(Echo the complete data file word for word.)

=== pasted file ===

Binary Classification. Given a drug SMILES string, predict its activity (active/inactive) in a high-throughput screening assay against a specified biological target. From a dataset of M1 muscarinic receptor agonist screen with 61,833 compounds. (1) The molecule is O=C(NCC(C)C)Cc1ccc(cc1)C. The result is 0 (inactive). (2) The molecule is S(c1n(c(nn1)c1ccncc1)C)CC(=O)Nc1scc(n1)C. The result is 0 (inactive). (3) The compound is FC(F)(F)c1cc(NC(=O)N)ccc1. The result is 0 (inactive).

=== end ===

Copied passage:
Binary Classification. Given a drug SMILES string, predict its activity (active/inactive) in a high-throughput screening assay against a specified biological target. From a dataset of M1 muscarinic receptor agonist screen with 61,833 compounds. (1) The molecule is O=C(NCC(C)C)Cc1ccc(cc1)C. The result is 0 (inactive). (2) The molecule is S(c1n(c(nn1)c1ccncc1)C)CC(=O)Nc1scc(n1)C. The result is 0 (inactive). (3) The compound is FC(F)(F)c1cc(NC(=O)N)ccc1. The result is 0 (inactive).